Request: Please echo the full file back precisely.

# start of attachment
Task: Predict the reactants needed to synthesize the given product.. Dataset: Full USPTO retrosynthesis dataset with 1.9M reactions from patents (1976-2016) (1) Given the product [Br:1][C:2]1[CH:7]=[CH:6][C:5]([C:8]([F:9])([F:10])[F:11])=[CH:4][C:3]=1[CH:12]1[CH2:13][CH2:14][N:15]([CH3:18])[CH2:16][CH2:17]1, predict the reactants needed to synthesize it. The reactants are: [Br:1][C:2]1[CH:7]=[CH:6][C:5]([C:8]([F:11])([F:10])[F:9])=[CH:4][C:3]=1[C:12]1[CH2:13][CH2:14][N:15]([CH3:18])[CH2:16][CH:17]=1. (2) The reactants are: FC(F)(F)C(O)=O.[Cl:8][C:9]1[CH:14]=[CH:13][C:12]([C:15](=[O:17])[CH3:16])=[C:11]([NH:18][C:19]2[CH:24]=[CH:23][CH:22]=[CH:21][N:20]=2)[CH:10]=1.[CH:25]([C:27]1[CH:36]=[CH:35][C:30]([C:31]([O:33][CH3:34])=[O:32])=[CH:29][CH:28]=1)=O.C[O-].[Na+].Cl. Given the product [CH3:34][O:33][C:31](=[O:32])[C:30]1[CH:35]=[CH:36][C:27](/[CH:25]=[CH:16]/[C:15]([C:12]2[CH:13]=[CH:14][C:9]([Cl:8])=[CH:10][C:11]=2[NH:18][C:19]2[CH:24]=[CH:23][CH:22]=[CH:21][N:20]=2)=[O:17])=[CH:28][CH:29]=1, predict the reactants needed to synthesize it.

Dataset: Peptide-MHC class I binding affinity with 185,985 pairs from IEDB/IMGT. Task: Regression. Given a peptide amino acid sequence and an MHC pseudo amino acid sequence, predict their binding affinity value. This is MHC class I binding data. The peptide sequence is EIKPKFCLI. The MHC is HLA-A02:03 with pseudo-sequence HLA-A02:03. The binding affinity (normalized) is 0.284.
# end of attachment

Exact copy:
Task: Predict the reactants needed to synthesize the given product.. Dataset: Full USPTO retrosynthesis dataset with 1.9M reactions from patents (1976-2016) (1) Given the product [Br:1][C:2]1[CH:7]=[CH:6][C:5]([C:8]([F:9])([F:10])[F:11])=[CH:4][C:3]=1[CH:12]1[CH2:13][CH2:14][N:15]([CH3:18])[CH2:16][CH2:17]1, predict the reactants needed to synthesize it. The reactants are: [Br:1][C:2]1[CH:7]=[CH:6][C:5]([C:8]([F:11])([F:10])[F:9])=[CH:4][C:3]=1[C:12]1[CH2:13][CH2:14][N:15]([CH3:18])[CH2:16][CH:17]=1. (2) The reactants are: FC(F)(F)C(O)=O.[Cl:8][C:9]1[CH:14]=[CH:13][C:12]([C:15](=[O:17])[CH3:16])=[C:11]([NH:18][C:19]2[CH:24]=[CH:23][CH:22]=[CH:21][N:20]=2)[CH:10]=1.[CH:25]([C:27]1[CH:36]=[CH:35][C:30]([C:31]([O:33][CH3:34])=[O:32])=[CH:29][CH:28]=1)=O.C[O-].[Na+].Cl. Given the product [CH3:34][O:33][C:31](=[O:32])[C:30]1[CH:35]=[CH:36][C:27](/[CH:25]=[CH:16]/[C:15]([C:12]2[CH:13]=[CH:14][C:9]([Cl:8])=[CH:10][C:11]=2[NH:18][C:19]2[CH:24]=[CH:23][CH:22]=[CH:21][N:20]=2)=[O:17])=[CH:28][CH:29]=1, predict the reactants needed to synthesize it.

Dataset: Peptide-MHC class I binding affinity with 185,985 pairs from IEDB/IMGT. Task: Regression. Given a peptide amino acid sequence and an MHC pseudo amino acid sequence, predict their binding affinity value. This is MHC class I binding data. The peptide sequence is EIKPKFCLI. The MHC is HLA-A02:03 with pseudo-sequence HLA-A02:03. The binding affinity (normalized) is 0.284.